It is no surprise that, as a massage therapist, I am often faced with clients who need me to relieve neck pain. Fortunately, most cases of neck pain are not serious, and a skilled massage therapist can offer great relief. But that relief may be temporary. So here are some recommendations for self-help tools to prevent the recurrence of neck pain, or at minimum to assist in pain management.
Ruling out a traumatic incident, the most likely cause of neck pain is strained muscles. This can be the result of repeated movements or of maintaining a sustained position for a lengthy time. Examples include:
* Poor sitting alignment while at a desk or computer
* Working with shoulders forward, which causes the head to tilt back
* Sleeping in an awkward position
* Sitting in a car or on an airplane longer than usual
* Looking up repeatedly, such as when painting a ceiling or star-gazing
Arthritis and age-related changes make us more prone to inflammation from repeated movements or sustained positions than in younger individuals. Neck pain can also be due to emotional stress.
Walking with a stiff neck or having increasing neck discomfort can be very painful. While massage can deal with the initial pain, you will need to follow some self-help methods at home. Here are some tips:
1. Stress will aggravate neck pain, while relaxation will generally ease it. To achieve this, do deep abdominal breathing, meditation, visualization (a kind of self-hypnosis) and other relaxation techniques.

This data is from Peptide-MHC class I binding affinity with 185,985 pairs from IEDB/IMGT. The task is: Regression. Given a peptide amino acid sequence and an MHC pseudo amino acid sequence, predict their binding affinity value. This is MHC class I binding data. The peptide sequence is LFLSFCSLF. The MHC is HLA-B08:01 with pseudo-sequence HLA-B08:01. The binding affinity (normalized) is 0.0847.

2. Take frequent breaks. If driving long distances, or flying for many hours, take frequent breaks to move around and relax in different positions. If you work long hours in one position, take regular breaks. Stretch, breathe deeply or take a drink of water.
3. Stretch your neck at various angles, so long as this does not cause pain. Understand the difference between tightness and pain.
4. If the sore area is red, warm and swollen, apply a cold pack for up to 20 minutes several times a day. Once the swelling is reduced, apply heat, which can help to relax sore muscles. Heat can aggravate a warm or swollen area, but otherwise will generally promote healing.
5. Look at the positioning of your chair, desk or other items which may be forcing you into an inappropriate working posture.
6. A lot of neck pain arises from sleeping in an awkward position. Avoid sleeping on the stomach, and use a pillow that supports the natural curve of the neck. If you sleep on your side, your pillow should be high enough to keep the spine straight, with the main support under the neck rather than the head. Back sleepers are best advised to use a neck roll under the neck with a flatter pillow for the head.
7. Finally, put two tennis balls in a sock, and tie of the sock so that the balls do not move. Place the balls below the bony point of the back of the skull (the occiput) for about 10 minutes. Lying in this way can relax the muscles at the back of the neck.
With the levels of stress we all experience these days, muscle tension is a significant cause of neck pain. These seven tips should enable you to keep neck pain at bay. In more serious cases, seek professional help.